Stanley Simmonds

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Stanley Simmonds ARCA 1917-2006

A Retrospective Exhibition

10 – 25 MAY   Brighton Fringe Festival 2014

Lewes House High St Lewes BN7 2LX

Launch Fri 9 MAY 6-9 pm


The Foundry Gallery, North Street, Lewes BN7 2PH



Unique opportunity to see and acquire paintings from the critically acclaimed post war artist

 “An eloquent tribute to an exemplary life in art” Quentin Blake"





  Stanley Simmonds died in 2006. His studio was full of paintings representing many periods of     his successful career. The variety and range of his life work is impressive but a strong consistency is evident throughout.

“Stan was an indefatigable painter to the end of his life.  So for me this exhibition is full of rewarding and sometimes quite unexpected works. It’s an eloquent tribute to an exemplary life in art.”Quentin Blake

Stan’s nephew, the composer Roger Simmonds, decided that he would like to honour his uncle’s creative life by sharing his work through this retrospective exhibition at The Foundry Gallery, Lewes  10 – 25 May.  Many of the pieces will be on exhibition for the first time.

The paintings and drawings recovered from his Cornish studio include a series on 
Billingsgate Fish Market, rural scenes of Cornwall, landscapes and abstract compositions. Simmonds exhibited in the 1960's in The Whitechapel Gallery and The Royal Academy alongside Bratby & Piper and was selected for the BBC and Arts Council Collections. A rare opportunity to acquire paintings from this talented artist.



Stanley Simmonds was a passionate artist and teacher.  His work is impressively diverse and includes figurative and abstract paintings, drawings, prints, graphic design and book illustration.


Stan’s work began to attract attention and in 1957 he was selected to take part in group exhibitions in The Brighton Art Gallery and The Royal Academy. A year later his work was selected for The London Group exhibition for young emerging artists, alongside Mary Fedden, Harold Mockford and Howard Hodgkin. He also exhibited his work in the ‘Contemporary British Landscape Painters,’ exhibition at the Bear Lane Gallery, Oxford with John Piper, John Bratby and Ivon Hitchens.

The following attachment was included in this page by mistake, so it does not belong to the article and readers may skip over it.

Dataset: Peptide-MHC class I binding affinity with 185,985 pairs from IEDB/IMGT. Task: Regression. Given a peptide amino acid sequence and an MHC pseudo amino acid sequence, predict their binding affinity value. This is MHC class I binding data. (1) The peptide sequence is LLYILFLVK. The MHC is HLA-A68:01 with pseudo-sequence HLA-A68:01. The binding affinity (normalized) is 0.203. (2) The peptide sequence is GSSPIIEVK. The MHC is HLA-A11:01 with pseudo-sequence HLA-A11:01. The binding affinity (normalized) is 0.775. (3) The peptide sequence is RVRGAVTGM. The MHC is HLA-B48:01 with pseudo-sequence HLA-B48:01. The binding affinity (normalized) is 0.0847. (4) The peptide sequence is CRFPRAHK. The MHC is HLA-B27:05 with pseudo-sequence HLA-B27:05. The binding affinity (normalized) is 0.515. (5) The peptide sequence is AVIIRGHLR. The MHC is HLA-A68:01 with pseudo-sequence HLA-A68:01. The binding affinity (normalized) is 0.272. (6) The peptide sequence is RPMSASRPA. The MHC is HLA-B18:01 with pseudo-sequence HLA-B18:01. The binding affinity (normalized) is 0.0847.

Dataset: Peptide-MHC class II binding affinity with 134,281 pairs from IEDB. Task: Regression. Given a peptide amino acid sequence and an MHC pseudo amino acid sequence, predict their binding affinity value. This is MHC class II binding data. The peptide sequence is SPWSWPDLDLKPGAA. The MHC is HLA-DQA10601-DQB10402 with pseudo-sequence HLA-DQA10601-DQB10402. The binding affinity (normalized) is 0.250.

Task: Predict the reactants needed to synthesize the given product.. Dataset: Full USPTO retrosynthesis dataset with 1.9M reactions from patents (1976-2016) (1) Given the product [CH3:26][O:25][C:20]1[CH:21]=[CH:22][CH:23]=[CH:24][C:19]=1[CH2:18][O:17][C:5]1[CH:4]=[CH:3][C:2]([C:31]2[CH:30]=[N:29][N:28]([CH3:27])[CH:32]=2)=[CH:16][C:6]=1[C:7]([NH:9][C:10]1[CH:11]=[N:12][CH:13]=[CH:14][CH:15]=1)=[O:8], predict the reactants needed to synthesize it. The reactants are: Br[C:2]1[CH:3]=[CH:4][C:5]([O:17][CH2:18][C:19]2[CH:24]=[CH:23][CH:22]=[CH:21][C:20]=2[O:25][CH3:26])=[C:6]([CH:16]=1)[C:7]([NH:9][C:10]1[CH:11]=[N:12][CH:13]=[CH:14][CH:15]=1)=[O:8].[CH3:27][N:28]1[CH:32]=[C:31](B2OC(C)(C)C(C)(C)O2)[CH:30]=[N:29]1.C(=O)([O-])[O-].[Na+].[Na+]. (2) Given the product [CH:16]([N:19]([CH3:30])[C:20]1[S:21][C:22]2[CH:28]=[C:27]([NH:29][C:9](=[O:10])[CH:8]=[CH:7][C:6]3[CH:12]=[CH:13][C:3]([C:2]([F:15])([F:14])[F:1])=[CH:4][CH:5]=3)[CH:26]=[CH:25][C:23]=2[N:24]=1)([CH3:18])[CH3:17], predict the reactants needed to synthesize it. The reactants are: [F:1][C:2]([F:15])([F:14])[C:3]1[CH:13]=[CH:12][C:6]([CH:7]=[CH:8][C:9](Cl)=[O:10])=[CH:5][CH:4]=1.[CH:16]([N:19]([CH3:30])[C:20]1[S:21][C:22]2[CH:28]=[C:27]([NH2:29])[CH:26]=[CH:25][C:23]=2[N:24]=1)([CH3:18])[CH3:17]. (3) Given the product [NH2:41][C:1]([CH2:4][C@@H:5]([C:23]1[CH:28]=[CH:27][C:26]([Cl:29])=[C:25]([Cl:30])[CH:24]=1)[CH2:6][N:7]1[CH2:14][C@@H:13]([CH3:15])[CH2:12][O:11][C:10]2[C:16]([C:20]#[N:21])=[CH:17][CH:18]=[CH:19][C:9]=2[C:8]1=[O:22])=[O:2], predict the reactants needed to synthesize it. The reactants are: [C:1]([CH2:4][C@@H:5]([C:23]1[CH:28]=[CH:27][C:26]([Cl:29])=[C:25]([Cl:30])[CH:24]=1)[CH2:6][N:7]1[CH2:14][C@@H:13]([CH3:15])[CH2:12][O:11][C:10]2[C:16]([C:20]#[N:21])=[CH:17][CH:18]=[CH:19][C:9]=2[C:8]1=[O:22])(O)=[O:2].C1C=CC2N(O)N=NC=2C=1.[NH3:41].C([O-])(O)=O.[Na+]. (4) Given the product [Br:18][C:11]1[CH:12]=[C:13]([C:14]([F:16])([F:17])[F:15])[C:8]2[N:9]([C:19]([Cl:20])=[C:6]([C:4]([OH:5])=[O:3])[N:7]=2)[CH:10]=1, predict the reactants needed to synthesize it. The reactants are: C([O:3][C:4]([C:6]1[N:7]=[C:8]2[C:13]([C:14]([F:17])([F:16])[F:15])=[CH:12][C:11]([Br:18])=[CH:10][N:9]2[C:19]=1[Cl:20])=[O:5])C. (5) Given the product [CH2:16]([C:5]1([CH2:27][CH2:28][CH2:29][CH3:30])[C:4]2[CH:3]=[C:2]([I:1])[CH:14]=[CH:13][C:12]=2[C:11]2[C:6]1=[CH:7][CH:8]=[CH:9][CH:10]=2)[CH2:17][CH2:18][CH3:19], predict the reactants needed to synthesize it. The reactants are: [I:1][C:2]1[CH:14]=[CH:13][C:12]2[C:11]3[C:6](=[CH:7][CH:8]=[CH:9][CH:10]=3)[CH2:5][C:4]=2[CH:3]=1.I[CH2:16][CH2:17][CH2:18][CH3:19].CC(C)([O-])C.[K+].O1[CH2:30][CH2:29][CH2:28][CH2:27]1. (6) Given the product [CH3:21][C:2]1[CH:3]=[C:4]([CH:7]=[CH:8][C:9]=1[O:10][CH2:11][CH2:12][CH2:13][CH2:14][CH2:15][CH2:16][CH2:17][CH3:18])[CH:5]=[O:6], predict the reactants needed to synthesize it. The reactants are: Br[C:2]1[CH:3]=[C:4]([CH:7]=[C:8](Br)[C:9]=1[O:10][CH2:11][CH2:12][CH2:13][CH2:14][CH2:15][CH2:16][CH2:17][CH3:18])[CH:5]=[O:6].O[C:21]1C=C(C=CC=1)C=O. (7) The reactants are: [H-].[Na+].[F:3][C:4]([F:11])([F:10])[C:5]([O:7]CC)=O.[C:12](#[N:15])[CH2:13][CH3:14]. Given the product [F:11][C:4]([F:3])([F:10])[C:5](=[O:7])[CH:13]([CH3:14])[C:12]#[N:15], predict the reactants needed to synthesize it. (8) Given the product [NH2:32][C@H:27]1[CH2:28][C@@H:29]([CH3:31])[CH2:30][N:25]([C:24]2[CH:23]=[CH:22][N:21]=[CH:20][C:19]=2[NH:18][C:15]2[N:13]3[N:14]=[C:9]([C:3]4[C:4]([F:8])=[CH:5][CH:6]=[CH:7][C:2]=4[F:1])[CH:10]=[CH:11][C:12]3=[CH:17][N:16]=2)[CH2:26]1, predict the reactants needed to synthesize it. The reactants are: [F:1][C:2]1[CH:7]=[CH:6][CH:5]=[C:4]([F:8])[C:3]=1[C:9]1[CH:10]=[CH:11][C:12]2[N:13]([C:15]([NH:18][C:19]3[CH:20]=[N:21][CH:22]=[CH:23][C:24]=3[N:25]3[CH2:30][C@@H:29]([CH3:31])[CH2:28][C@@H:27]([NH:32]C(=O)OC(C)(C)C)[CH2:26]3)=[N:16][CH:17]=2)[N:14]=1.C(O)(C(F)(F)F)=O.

In 1959 Stanley Simmonds was selected for the ‘Pictures for Schools’ exhibition at The Whitechapel Gallery and for the Festival of London exhibition. He also exhibited with other London artists in The Bear Lane Gallery Oxford.  Terence Mullaly of The Telegraph wrote, “…The most interesting of these artists seems to be Stanley Simmonds-he combines a sure sense of design with colouring that succeeds in suggesting an element of mystery. He is an artist that deserves to be better known.”

  He exhibited in Oxford Colleges and shared an exhibition with Quentin Blake in Hertford College in 1965 (See Quentin Blake websites)

In many ways Stan seemed to draw on the entire history of art in his work, including the Renaissance, Impressionism, Cubism and the postwar development of Modernism. He continued to experiment with ways of combining his early interest in structure and form in a more abstract context and the critics noticed this.

In 1960 G M Butcher in the “Guardian” wrote"...distinctly exciting that work by Simmonds in which his sensibility blossoms forth into an inherent logic of its own."

John Hale in the 'Arts News Review 1962', singled out Simmonds work as"outstanding" and wrote of "the delicacy and relish" of the painter’s reaction to certain visual experience.



In the late 1960s Stan and Cynthia moved to Trinity Street, Southwark. He continued to teach and paint and  in 1978 he was awarded The George Rowney Prize for Oil Painting in ‘The Spirit of London Competition’ He continued to experiment with new approaches to abstraction, illustrated books and designed work for the theatre.

AfterStan’s retirement from teaching, heand Cynthia moved to South Petherwin, Cornwall in 1983. Here Stan had his largest studio and became neighbours again of his old friend the poet Charles Causley. He exhibited in several group shows and had a large retrospective exhibition at The Somerville Gallery, Plymouth in 2002.



Born in 1917 in Droitwich he  started his training at  Birmingham College of Art aged 16,where he was recognised as a talented draughtsman and painter.

 “Some of his early portraits show a timeless quality: a sensitive realism that penetrates through the fashions of style that almost always defines a work of art…….strength, sensitivity and an absolute mastery of drawing shine through.” (Quotes from Peter Archer in the forward to the catalogue, ‘Stan Simmonds’. The Somerville Gallery 2002)


Stan also painted country scenes based on the Worcestershire countryside. These often include groups of people involved in some kind of group activity; chatting, picking apples, or painting buildings. The shapes of both the figures and their surroundings are simplified and often painted in broad flat, areas of earthy colours. Drawings and paintings from this time, some of which show an interest in the works of Stanley Spencer, are part of this  Brighton Fringe Festival Exhibition.